Persistent Medical Myths

Thanks to the wonders of the twitterverse, a fascinating article came my way by Dr. Robert A. Kornfield about medical myths that even doctors subscribe to and perpetuate, despite what the research and experience shows. Here is my summary and thoughts on what people need to consider carefully. I worry about our ability to provide health care in this country when such costly beliefs persist.

Technology Improved Healthcare

If it had, we’d all be healthy, right? But we’re not. Instead, we put less emphasis on prevention and hope technology will save the day.

Inflammation Must Be Conquered

It’s the natural response of the immune system. Find the cause and fix that. Don’t handicap the immune system.

Genetics Control Disease

This attitude really bothers me. If you believe that genetics rule, then you become a helpless victim. Gene expression is complex and heavily influenced by lifestyle. Dr. Dean Ornish has done fascinating research into gene expression and lifestyle as it applies to prostate cancer. Your genes are not your destiny.

Medications Improve Health

Like technology, if this were true, we’d all be healthy, right? Instead we take meds for life. For many conditions, I do not see that they help at all.

Immunizations Prevent Serious Disease

I’m struggling a bit with this one. I’ll keep an open mind, because I have come across some interesting criticism. His main point appears to be that while we may immunize away some diseases, those powerful chemicals administered to undeveloped immune systems may lead to different serious diseases. I want to know more abut this one.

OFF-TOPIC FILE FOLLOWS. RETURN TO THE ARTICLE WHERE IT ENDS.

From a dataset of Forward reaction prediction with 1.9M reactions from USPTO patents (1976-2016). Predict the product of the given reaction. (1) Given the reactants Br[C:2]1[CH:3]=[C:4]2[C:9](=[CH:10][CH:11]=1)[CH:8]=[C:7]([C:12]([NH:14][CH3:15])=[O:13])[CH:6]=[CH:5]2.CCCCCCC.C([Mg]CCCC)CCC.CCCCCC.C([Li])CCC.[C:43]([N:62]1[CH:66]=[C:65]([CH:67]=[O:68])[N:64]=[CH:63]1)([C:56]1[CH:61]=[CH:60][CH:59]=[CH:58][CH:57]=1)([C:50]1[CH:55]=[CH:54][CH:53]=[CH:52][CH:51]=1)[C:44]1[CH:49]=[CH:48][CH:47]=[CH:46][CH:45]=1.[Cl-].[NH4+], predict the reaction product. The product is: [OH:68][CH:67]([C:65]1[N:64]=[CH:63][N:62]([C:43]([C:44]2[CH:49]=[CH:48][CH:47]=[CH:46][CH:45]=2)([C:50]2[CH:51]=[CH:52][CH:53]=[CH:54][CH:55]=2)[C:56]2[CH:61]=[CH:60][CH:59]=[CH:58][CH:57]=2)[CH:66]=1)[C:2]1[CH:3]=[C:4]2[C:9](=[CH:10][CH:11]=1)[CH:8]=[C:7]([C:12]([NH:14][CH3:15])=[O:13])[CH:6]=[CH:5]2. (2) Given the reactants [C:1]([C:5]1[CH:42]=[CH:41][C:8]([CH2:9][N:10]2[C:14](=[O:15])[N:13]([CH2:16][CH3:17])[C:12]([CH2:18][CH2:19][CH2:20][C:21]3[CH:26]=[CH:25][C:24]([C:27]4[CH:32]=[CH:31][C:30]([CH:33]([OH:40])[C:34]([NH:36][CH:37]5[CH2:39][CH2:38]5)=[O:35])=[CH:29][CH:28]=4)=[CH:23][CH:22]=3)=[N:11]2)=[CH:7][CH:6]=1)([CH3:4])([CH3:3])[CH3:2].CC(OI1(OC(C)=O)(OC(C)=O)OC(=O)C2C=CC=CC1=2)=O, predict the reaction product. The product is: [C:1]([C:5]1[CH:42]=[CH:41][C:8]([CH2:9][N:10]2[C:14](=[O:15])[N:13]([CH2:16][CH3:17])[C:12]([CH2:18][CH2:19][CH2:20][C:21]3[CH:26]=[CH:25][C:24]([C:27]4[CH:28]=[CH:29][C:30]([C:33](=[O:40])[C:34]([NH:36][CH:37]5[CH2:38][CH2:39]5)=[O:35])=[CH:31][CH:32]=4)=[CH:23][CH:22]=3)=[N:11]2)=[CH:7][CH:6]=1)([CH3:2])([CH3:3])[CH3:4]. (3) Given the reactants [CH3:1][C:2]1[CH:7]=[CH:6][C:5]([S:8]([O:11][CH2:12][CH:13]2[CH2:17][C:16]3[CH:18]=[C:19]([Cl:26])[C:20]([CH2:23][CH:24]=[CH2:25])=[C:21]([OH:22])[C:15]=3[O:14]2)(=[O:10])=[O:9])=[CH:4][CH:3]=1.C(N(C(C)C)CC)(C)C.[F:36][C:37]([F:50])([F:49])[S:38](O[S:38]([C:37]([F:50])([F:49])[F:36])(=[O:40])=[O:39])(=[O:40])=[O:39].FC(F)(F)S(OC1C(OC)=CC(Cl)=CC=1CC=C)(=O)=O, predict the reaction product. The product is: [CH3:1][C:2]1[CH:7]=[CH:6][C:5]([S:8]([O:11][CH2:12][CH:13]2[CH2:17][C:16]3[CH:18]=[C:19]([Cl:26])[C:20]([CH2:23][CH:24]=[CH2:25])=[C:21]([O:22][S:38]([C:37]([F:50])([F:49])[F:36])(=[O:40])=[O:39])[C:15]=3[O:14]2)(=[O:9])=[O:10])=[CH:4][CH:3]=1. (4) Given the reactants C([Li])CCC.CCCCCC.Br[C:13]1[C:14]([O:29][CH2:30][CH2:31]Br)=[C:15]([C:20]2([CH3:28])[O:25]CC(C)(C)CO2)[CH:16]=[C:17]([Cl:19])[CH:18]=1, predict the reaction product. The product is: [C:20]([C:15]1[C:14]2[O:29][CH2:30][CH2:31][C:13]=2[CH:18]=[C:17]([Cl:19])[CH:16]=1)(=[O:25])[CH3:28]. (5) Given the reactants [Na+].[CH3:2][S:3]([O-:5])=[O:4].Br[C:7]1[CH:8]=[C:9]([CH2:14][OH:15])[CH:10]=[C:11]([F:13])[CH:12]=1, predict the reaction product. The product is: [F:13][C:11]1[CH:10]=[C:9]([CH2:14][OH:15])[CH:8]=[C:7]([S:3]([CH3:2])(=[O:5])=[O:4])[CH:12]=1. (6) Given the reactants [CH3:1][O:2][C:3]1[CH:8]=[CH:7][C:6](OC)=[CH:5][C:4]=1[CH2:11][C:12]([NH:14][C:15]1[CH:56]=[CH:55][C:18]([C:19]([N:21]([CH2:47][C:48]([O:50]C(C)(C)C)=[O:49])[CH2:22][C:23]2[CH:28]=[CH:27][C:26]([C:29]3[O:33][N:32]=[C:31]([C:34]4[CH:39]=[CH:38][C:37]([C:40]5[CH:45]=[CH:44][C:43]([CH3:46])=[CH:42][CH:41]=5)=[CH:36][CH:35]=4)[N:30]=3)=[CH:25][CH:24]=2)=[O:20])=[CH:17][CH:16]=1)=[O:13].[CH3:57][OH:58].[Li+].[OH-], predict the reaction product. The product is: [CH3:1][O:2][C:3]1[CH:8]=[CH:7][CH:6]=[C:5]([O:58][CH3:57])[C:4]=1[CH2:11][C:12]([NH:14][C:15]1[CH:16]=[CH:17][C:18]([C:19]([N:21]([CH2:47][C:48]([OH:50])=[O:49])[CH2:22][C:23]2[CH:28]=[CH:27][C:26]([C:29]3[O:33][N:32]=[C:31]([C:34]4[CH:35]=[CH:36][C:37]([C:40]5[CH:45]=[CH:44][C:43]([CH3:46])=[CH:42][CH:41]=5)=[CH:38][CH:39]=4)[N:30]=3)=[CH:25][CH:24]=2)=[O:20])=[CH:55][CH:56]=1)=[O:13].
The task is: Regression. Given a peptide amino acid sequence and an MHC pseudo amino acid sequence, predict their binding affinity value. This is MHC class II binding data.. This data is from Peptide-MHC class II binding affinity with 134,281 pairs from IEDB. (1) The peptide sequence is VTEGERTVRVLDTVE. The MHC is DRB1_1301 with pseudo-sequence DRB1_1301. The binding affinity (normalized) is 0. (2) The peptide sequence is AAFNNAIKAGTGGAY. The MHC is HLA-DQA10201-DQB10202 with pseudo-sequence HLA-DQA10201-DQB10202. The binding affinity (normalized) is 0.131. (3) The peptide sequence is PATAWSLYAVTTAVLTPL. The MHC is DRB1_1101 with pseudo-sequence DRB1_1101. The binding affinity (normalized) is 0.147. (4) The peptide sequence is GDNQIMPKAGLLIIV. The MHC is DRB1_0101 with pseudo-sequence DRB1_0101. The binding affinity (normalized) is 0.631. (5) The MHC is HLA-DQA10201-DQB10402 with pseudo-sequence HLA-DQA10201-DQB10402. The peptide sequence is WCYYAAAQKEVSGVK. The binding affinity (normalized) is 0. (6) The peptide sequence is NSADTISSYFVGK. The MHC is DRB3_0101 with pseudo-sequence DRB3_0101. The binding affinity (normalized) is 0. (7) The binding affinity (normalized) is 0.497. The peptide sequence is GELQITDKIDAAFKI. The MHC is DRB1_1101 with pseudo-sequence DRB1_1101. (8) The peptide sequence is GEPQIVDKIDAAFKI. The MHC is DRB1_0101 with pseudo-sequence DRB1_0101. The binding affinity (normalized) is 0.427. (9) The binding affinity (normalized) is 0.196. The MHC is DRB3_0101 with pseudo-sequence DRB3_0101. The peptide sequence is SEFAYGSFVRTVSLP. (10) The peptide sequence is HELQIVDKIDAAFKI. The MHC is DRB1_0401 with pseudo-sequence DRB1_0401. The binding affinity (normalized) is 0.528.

FDA Trials Ensure Safety

Thanks to recent examples of FDA approved drugs being rescinded, (Vioxx, anyone?) this point argues that since drugs are tested and approved in isolation, the results don’t apply to the real world, where people take multiple medications. These unforeseen interactions can wreak all kinds of havoc.

My Conclusion

In this day and age we need to treat healthcare as it is: a profit seeking business. We need to be wise consumers, ask questions, and not immediately discount our common sense. Most importantly, we must take our health in our own hands, and as Dr. McDougall frequently exhorts, “Get out of the medical business!”


About vegpedlr

Plant powered off-road triathlete

Posted on October 19, 2011, in Uncategorized and tagged , . Bookmark the permalink. 6 Comments.

  1. In general I try to keep my opinions to myself, but I have to say that not all healthcare providers act in a manner that promotes medication or science. I have been fortunate to have two wonderful care providers from major HMO’s. As you know, your neice had severe breathing problems when she was an infant. This was at first thought to be due to her being premature, but later found out to be related to asthma and inflamation of the bronchials. While her pediatrician did prescribe rescue remedies for accute flare ups he encouraged us to locate what was triggering her episodes and his best advice ever was,”if you can’t eat it, don’t use it in the house.” Once we removed all the chemicals from bleach to conventional laundry detergents and even changed the bath soap to chemical free and only fragranced with essential oils – her asthma nearly halted. We no longer had bronchitis and pneumonia, which up until that point was chronic and at least every three weeks. Then her doctor suggested researching and removing any inflamatory foods such as soy and dairy and instead using nut milks for cereals. In no time we had the situation under control and went from relying on breathing monitors and alarms to confident peaceful slumber and very few medical episodes. I eventually researched vegan diets and that brought the dilemma full circle as we changed not only the diet, but the environment she lived in and it helped her begin to thrive.